Friday, August 9, 2019

Crit: Monsanto by Mathieu Asselin

The author of this book, Mathieu Asselin, recently made the book available as a free PDF download. Since the book was much lauded in certain circles, I took advantage of the opportunity to download it and give it a looksee.

You too can download it and check my work. It's not a particularly arduous read. Click here to get your own copy: Monsanto.

The executive summary is that this book desperately wants to be Minamata and it isn't. It is, in fact, terrible. Reading it was a profoundly depressing experience, because these are important topics badly handled, and because I thought perhaps that something that's won or contended credibly for major prizes might be a cut above the gruesome mess that is MFA-student photobook making. The laudits are entirely based on the progressive/anti-Monsanto stance of the book, which is very contemporary and chic, not the actual content, which is garbage.

So what is this thing? It comprises four sections, each covering an extended episode in Monsanto's storied history. The production of PCBs in Anniston, Alabama; Agent Orange and its long term effects; Monsanto's company town in Illinois; Roundup-Ready products and the controversies around same.

The first three sections are historical summaries, written with a pro-consumer anti-corporate slant. It's slightly more detailed than wikipedia material, but to be honest, not much more, and it does a rotten job of combing out the actual history. In the first section, we learn that Anniston was the site of PCB manufacturing with all manner of gruesome followup effects, and later we find that the main site of PCB manufacturing was in Monsanto's company town in Illinois. This is only one of many minor inconsistencies which deserve to be clarified but are not.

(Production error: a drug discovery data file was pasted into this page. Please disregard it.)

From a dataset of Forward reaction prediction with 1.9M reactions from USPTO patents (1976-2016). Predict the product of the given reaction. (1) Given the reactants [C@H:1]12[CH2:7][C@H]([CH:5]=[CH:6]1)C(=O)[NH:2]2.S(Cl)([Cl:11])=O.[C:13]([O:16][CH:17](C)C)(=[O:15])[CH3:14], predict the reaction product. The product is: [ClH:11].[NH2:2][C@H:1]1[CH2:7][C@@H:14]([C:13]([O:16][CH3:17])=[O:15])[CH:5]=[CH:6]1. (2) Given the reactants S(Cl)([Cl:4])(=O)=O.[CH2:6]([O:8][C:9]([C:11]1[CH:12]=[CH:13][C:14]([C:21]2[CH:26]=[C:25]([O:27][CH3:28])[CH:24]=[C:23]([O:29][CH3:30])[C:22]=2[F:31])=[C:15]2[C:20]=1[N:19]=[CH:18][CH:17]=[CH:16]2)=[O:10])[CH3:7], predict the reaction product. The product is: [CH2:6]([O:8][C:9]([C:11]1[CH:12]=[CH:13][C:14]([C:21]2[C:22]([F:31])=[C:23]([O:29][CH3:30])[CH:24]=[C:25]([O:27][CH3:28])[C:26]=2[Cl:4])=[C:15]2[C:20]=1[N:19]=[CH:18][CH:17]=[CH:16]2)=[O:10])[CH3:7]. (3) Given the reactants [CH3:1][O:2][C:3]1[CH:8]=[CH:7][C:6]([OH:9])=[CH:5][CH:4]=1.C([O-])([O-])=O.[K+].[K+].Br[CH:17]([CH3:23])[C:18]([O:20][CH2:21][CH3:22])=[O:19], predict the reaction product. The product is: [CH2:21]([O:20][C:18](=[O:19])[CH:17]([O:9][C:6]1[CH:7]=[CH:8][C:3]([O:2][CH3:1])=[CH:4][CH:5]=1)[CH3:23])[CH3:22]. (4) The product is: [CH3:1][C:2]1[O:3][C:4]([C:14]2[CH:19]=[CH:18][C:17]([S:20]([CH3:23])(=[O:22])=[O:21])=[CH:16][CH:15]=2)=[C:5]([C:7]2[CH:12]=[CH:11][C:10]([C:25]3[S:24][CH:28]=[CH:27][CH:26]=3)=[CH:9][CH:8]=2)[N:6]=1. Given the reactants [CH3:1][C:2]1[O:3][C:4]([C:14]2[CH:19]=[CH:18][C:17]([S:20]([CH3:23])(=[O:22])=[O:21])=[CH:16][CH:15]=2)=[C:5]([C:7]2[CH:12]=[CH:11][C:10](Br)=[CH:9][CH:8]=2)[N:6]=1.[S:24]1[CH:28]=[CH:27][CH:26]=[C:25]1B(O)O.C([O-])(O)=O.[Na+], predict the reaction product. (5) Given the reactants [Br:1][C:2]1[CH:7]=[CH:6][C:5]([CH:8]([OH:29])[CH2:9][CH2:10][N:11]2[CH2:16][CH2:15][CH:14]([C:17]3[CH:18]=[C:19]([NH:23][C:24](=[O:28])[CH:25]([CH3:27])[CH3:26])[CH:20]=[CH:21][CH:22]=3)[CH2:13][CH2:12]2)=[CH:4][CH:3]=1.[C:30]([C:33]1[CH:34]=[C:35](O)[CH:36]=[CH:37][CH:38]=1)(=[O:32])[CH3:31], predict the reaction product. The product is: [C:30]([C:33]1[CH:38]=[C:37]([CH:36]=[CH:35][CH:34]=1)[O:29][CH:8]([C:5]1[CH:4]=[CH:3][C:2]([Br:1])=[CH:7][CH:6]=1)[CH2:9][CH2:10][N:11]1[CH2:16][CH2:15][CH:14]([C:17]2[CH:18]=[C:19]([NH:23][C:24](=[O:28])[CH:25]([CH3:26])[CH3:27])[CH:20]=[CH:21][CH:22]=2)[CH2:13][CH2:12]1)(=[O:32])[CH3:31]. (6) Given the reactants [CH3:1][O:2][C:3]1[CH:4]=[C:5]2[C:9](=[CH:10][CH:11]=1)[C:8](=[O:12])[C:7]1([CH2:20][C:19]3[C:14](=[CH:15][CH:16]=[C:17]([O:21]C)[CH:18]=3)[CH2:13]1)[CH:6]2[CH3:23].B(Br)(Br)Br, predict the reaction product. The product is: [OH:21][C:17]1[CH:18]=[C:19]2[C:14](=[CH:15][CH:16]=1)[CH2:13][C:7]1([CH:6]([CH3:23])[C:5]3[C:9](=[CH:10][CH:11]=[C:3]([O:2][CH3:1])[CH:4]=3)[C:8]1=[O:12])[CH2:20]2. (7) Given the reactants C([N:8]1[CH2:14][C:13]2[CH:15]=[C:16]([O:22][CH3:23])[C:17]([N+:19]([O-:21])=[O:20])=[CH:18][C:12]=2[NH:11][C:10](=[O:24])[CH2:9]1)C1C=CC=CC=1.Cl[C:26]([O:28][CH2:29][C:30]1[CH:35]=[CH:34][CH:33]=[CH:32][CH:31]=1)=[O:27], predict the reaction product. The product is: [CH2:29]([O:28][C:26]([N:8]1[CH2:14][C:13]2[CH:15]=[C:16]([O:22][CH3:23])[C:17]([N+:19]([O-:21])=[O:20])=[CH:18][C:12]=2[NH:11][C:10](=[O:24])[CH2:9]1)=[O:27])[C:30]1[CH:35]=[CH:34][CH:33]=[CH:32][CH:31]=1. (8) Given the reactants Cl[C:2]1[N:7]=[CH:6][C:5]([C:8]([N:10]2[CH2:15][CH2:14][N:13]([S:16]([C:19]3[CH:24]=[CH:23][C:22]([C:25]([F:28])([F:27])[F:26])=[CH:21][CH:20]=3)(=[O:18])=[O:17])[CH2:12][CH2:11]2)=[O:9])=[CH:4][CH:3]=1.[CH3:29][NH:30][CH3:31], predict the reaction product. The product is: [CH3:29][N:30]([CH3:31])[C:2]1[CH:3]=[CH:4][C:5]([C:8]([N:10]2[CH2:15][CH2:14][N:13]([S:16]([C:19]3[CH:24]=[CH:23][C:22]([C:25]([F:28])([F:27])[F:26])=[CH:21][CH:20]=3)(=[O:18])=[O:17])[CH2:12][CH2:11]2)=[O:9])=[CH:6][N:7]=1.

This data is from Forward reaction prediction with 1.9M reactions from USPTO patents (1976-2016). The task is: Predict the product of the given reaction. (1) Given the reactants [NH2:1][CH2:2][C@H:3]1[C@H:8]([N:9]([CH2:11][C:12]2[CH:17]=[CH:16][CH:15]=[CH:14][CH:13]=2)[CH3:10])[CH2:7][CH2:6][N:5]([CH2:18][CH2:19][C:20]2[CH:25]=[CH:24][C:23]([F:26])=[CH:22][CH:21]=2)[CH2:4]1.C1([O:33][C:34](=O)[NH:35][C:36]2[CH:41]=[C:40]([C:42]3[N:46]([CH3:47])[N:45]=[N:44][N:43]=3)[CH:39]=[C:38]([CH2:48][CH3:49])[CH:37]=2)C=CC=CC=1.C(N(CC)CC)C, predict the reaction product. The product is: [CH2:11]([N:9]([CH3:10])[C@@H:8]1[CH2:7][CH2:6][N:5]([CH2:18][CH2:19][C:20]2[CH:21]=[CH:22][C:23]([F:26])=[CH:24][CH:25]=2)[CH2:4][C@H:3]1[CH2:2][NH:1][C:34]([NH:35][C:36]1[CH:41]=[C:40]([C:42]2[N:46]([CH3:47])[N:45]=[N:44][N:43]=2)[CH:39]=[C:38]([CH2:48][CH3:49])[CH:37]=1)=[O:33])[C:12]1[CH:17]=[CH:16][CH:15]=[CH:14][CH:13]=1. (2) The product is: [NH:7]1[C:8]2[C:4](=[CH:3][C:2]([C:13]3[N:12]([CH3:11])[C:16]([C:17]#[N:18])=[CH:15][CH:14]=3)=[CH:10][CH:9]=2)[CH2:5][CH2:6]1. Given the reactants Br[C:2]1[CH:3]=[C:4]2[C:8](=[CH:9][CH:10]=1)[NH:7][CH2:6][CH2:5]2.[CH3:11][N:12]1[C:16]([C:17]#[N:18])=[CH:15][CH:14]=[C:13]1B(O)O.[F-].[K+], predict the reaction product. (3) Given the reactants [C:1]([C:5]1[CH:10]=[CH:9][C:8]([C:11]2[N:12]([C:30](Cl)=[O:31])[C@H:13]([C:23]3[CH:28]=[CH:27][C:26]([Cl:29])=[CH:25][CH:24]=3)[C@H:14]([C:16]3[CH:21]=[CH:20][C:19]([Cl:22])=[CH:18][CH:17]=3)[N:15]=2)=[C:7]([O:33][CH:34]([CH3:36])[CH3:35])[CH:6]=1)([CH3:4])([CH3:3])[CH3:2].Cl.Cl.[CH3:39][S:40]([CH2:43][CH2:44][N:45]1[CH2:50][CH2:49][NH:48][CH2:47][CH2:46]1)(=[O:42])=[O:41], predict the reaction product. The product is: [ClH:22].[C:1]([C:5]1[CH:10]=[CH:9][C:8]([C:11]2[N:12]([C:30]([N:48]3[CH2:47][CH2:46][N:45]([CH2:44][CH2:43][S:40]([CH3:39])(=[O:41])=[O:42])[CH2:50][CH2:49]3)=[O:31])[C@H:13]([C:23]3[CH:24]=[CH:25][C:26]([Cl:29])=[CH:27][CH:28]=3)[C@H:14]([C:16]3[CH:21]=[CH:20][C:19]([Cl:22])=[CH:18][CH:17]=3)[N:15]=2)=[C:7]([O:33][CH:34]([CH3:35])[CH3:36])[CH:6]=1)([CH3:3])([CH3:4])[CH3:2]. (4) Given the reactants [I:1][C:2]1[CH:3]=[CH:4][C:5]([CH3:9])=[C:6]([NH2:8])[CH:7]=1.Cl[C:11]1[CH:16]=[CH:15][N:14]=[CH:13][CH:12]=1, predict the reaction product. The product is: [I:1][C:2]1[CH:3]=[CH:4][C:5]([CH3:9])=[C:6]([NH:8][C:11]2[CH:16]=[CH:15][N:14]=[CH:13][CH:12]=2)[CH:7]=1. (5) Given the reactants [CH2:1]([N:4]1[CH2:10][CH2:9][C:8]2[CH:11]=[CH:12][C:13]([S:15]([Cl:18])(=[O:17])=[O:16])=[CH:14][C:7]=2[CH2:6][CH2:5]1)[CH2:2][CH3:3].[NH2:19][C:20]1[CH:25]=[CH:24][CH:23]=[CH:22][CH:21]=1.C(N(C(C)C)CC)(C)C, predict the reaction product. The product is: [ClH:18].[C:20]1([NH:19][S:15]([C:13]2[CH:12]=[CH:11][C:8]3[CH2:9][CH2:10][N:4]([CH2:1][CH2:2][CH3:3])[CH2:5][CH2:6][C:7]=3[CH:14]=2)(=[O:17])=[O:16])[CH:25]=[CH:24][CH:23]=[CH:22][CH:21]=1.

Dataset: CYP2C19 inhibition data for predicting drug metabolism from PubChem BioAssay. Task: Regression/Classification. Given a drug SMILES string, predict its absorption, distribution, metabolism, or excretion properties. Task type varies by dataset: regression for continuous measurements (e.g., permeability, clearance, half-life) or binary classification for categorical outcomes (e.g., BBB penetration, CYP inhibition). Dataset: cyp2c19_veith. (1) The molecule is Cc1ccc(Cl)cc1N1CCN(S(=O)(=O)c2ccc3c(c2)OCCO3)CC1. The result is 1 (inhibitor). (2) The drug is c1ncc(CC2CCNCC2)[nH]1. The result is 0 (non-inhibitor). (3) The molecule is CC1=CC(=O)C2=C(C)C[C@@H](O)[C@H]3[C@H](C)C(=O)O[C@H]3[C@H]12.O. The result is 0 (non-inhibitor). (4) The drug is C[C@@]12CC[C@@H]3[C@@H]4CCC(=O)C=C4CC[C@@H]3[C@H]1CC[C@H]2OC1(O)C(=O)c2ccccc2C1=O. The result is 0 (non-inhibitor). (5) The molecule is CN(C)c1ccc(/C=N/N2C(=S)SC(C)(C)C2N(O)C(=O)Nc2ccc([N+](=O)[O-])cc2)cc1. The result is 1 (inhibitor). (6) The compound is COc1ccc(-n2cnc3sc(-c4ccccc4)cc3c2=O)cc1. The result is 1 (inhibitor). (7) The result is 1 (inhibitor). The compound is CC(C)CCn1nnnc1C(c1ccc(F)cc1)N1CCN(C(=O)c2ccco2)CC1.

None of the inconsistencies I noted are outright contradictions, but they are points of historical fact which, as presented, are confusing.

More of the same sort of thing: Asselin presents the company town, now called Sauget Village, as a "borderless wasteland" with, essentially, a handful of survivors wandering the zombie-filled landscape. It's pretty clear from a few minutes of research that Sauget Village is now an industrial park in East St. Louis that happens to be incorporated as its own municipality. Which, sure, makes it a terrible place to live. I don't wanna live in an industrial park either.

In the section on Roundup-Ready crops, Asselin persists in (sometimes) calling Roundup a pesticide, which it is not. While you can kill pests with Roundup, you've really got to work at it. It's an herbicide, it kills plants. Given that Asselin uses both terms, it's possible that he doesn't actually know the difference, which is really a problem since he's pretending to present some sort of serious analysis of Roundup and associated products. In this section, Asselin simply repeats the standard progressive anti-Monsanto position about Roundup, which lands scientifically somewhere in the range of questionable to simply wrong.

There's plenty to criticize on the topic of Roundup-Ready products, but the standard progressive narrative gets the situation, and the problems, almost completely wrong. Asselin makes no attempt whatsoever to sort it out. He simply repeats the standard material uncritically.

The writing is stilted, and contains at least one howler, which is pretty good for a guy for whom English is at least a second language. Still, an editor might have been usefully employed here. There simply are not that many words here, a good editor would have cleaned the language up greatly, and could possibly also have worked out some of the inconsistencies between sections. Overall, the text is about what I would expect (perhaps naively) from a competent high school student. I certainly could have written this in 10th grade, but I am informed that standards have fallen.

The French edition might well be better, although the content is presumably still the 10th-grade-research-paper material (spot checks seem to confirm.)